Emma Geary, using MIS’s IT Director 2002 salary survey, assessed the
impact of the dotcom shake-out by saying ‘the heady days have gone for
Australia’s information elite.’ But
the job ads suggest that, at the top and mid level jobs, they still attract
much better salaries in a more competitive marketplace.
Good corporate information
strategists, usually with high level IT credentials, have been engaged for
over a decade on the sort of activities that some librarians want to become
involved in. Business information
architecture is the hot contract of the moment.
And it is fair to say that many IT failures have been because of human
failures - poor business plans, greed, and corporate politics and culture –
rather than anything intrinsically wrong with the intent or the technology.
continues to influence the way users access information and the way
professional roles are performed..
The Internet’s popularity
and dependability have raised expectations about the information available
online – particularly in relation to health care information, and services
from government agencies, news and commerce.
The recent study by the Pew Internet and American Life Project asserted
that ‘most US citizens expect to find key information online, most find the
information they seek, and many turn to the internet first’.
Over 60% of Americans now have Internet access.
About two-thirds say that they expect to be able to find such
information on the Web For
information or services from a government agency, 65% of all Americans expect
the Web to have the information they are seeking in electronic form. 63% of all Americans expect that a business will have a Web
site that gives them information about a product they are considering buying.
69% of Americans expect to be able to find reliable, up-to-date news online.
67% of Americans expect that they can find reliable information about
health or medical conditions online.
Yet, eMarketer in its report Online
Content, estimates that the number of US consumers paying for internet
content will rise from 15.7 million in 2002 to 21 million in 2003 and the
number of US Internet users paying for online content will rise from 10% to
13%. Quoting IDC sources, it further predicts that individual consumers will
pay US$3.8 billion worldwide for online content and organisations will pay $44
billion adding up to $50 billion by the end of 2002.
It seems likely that open
source and fee-based sources will continue to co-exist like radio and
television and free-to-air and pay television.
Internet and online database interfaces and search mechanisms will
continue to become more sophisticated and will continue to be used to better
effect by information professionals and end-users alike.
Users will continue to be satisfied by one form or the other or both,
depending on the nature of their need..
Question of Maturity?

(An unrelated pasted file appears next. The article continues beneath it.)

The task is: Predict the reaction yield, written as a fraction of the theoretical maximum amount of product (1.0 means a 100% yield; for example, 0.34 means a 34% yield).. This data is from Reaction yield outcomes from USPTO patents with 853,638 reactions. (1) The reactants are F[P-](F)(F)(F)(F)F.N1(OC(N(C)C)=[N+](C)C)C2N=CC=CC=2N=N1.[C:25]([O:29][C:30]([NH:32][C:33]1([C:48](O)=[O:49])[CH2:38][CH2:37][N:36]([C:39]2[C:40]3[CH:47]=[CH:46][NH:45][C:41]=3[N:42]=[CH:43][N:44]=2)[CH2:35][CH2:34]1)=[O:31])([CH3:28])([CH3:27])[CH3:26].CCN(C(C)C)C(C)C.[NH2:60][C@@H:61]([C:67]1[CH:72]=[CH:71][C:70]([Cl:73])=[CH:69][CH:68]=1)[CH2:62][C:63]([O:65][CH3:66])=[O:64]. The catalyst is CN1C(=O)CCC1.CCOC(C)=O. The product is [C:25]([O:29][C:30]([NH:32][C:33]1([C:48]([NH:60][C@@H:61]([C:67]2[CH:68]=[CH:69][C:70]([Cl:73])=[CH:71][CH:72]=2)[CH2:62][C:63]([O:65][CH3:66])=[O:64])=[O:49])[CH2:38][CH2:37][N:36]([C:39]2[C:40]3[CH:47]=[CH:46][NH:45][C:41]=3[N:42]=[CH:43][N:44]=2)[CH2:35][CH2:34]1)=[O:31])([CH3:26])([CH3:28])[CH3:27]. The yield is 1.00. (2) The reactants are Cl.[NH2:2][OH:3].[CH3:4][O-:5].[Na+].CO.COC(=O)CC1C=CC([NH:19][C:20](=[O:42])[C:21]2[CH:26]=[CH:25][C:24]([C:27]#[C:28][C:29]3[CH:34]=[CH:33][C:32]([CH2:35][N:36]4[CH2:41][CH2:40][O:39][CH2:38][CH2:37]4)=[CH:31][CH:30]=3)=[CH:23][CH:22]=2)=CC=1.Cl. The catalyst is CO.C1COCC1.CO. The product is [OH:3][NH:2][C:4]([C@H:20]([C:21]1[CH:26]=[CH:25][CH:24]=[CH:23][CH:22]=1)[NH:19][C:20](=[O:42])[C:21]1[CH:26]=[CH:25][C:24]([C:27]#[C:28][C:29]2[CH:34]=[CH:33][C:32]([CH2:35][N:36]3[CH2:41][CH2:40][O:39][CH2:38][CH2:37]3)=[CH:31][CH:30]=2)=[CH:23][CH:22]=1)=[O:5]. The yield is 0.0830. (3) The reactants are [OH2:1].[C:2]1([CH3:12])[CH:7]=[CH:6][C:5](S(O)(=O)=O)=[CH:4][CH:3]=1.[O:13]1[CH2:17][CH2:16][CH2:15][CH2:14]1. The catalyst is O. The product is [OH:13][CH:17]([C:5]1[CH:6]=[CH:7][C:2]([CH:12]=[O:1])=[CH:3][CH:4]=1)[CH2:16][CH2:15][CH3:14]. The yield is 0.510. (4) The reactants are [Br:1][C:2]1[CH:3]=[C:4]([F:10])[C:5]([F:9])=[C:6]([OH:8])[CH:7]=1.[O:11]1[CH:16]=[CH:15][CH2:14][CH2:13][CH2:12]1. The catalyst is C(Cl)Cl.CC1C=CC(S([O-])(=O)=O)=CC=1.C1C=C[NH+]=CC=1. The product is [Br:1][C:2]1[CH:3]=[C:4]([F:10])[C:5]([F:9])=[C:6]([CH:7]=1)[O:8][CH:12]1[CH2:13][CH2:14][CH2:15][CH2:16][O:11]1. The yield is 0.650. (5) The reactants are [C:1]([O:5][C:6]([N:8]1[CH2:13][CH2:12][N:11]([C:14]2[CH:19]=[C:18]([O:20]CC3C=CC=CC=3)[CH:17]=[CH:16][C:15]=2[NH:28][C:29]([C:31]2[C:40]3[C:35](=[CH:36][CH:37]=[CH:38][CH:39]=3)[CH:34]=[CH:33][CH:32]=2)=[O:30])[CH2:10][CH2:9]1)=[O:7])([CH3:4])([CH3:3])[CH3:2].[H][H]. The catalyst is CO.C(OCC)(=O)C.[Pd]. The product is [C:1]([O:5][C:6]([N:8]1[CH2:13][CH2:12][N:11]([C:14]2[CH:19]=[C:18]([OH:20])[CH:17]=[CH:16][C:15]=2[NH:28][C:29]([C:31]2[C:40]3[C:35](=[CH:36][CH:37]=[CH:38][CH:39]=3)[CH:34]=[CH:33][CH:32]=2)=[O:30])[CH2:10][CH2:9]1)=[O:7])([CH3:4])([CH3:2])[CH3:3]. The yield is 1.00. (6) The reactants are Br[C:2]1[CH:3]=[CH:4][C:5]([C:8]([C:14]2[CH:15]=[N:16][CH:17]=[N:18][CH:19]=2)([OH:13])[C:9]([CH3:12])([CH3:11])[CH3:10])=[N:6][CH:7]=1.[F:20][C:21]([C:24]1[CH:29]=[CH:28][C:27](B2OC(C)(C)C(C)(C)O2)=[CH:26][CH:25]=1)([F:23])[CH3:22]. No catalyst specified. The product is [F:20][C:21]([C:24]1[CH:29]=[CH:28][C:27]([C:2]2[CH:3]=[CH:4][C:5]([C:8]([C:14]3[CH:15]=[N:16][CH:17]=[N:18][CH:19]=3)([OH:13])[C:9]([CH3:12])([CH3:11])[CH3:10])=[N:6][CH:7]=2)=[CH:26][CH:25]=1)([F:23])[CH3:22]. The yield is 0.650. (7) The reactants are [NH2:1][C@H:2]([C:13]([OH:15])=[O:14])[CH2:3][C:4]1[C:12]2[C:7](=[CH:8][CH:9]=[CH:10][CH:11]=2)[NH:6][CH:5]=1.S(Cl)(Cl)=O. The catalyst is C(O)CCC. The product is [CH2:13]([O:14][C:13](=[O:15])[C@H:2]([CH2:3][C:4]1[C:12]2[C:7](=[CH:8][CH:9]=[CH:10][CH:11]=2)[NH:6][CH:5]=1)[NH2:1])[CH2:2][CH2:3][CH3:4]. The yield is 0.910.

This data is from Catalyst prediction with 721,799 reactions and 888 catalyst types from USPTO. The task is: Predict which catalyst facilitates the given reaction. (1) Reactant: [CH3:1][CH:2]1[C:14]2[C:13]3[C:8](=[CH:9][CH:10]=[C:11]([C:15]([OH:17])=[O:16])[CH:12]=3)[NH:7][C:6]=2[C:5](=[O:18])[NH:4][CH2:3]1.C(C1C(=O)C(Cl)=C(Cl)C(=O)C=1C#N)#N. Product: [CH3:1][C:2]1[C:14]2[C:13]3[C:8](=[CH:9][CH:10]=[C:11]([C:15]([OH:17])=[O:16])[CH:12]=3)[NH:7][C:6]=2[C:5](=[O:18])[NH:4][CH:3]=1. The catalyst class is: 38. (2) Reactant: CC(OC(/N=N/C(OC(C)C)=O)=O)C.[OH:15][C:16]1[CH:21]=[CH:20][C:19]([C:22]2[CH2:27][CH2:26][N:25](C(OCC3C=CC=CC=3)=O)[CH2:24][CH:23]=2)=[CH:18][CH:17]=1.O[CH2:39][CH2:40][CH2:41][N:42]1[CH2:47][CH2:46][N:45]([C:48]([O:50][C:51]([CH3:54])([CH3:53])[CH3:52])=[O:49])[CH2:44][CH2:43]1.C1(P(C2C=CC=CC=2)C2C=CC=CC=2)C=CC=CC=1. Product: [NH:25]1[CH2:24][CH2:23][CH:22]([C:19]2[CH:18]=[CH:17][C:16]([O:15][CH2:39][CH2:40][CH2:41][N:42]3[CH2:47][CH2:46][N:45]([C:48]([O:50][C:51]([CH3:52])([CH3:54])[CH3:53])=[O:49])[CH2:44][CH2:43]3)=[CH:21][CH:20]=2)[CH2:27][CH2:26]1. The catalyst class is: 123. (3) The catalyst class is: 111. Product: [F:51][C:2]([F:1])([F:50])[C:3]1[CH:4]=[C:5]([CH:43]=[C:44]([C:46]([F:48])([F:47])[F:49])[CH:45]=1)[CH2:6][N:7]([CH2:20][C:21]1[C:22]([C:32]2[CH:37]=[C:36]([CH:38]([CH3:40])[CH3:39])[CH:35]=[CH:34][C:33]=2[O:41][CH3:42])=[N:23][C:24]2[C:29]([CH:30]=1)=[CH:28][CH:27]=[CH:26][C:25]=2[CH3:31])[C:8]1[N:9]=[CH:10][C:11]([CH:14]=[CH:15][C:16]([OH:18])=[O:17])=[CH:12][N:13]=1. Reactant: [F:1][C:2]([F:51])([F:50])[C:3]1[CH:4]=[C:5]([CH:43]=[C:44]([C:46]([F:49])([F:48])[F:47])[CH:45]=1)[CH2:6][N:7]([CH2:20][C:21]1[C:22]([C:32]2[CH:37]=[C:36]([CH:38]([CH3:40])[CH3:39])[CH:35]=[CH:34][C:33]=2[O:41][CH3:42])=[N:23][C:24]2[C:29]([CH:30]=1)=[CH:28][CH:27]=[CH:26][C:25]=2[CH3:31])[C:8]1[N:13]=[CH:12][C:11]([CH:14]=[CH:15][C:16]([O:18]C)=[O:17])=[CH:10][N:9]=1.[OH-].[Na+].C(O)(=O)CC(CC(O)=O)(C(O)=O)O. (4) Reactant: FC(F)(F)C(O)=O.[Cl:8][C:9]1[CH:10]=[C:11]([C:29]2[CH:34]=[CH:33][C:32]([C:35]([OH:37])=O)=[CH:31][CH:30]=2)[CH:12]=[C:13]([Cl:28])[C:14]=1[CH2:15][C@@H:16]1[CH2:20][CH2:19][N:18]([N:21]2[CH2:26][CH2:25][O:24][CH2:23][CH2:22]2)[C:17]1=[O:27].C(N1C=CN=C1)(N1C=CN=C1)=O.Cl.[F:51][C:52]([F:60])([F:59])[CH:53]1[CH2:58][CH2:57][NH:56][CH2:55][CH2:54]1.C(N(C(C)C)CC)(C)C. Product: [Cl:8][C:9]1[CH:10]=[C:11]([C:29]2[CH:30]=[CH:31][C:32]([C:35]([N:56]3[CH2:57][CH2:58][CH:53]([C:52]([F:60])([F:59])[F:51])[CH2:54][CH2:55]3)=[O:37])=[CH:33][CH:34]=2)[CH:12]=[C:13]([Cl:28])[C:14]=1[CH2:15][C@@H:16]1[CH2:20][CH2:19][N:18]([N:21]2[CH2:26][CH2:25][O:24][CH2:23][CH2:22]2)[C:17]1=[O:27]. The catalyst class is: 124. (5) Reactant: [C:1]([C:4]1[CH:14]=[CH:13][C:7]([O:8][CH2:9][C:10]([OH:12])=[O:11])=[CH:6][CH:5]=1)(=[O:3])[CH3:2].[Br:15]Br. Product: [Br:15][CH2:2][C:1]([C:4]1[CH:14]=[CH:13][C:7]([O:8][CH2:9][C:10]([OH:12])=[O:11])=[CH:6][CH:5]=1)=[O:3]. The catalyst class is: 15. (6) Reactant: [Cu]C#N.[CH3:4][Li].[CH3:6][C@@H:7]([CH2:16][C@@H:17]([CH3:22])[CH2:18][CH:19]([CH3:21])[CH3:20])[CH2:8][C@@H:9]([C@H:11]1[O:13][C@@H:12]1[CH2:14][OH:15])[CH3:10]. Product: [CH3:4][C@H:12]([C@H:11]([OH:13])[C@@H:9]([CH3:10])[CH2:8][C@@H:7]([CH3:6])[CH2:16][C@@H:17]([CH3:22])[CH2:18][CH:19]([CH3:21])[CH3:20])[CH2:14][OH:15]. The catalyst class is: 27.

I sensed during the
conference that librarians are more positive about things than they were in
1999 and 2001: they were more secure about the worth of their roles and they
seemed to be more optimistic about the future. Change is no longer as fearful
as it was.
Librarianship is no longer an
amorphous trade. I’m of the
view that prospects for librarians will be best served in the long term by
getting rid of the L word and of separating the future of librarians from the
future of libraries. There is
scope for some to take on leadership roles in the corporate sector providing
the become competitive with the best of the IT people.
In reassessing roles, though,
we need to champion the importance of libraries as information assets, as
service providers and initiators of collaborative digital projects, and as
major employers of information professionals.
Dr Terry Cutler and NOIE’s
David Kennedy, at the Ozeculture conference in May 2002, both suggested that
rethinking business is not an easy exercise because it will be another 20
years before the dust settles on the information revolution.
As the information industry
matures, digital literacy improves and best practice is more consistently
adopted, it seems likely that the turf wars over roles, content and technology
will give way to a more integrated approach for managing internal and external
information as well as continued development of specialisations in strategy,
systems and services.
This clear signs of this were
in evidence in conference sessions on tools and strategies, the subject of
next month’s article.
Bentley is Director of Paul Bentley & Associates firstname.lastname@example.org
and the Wolanski Foundation www.twf.org.au.
ALIA Information Online
Conference & Exhibition website and papers are available at http://www.alia.org.au/conferences/online2003
ARL: A Bimonthly report on
research library issues and action from ARL, CNI and SPARC, 208/209, February
/ April 2000.
Australian Bureau of
Statistics. 2001 Census Classification Counts: Occupation by Sex [Catalogue no
2022.0]. [Table supplied by ABS 14 Jan 2003].
eMarketer. 15.7 billion US
Online Content Buyers This Year 18
Dec 2002. http://www.emarketer.com
Geary, Emma. Expect less. MIS
September 2002: 24-35
Pew Internet & American
Life Project. Counting on the Internet / by John B. Horrigan and Lee Rainie,
December 2002. http://www.pewinternet.org
Sophie. IT opportunities creep back. The Australian 25-26 May 2002, Weekend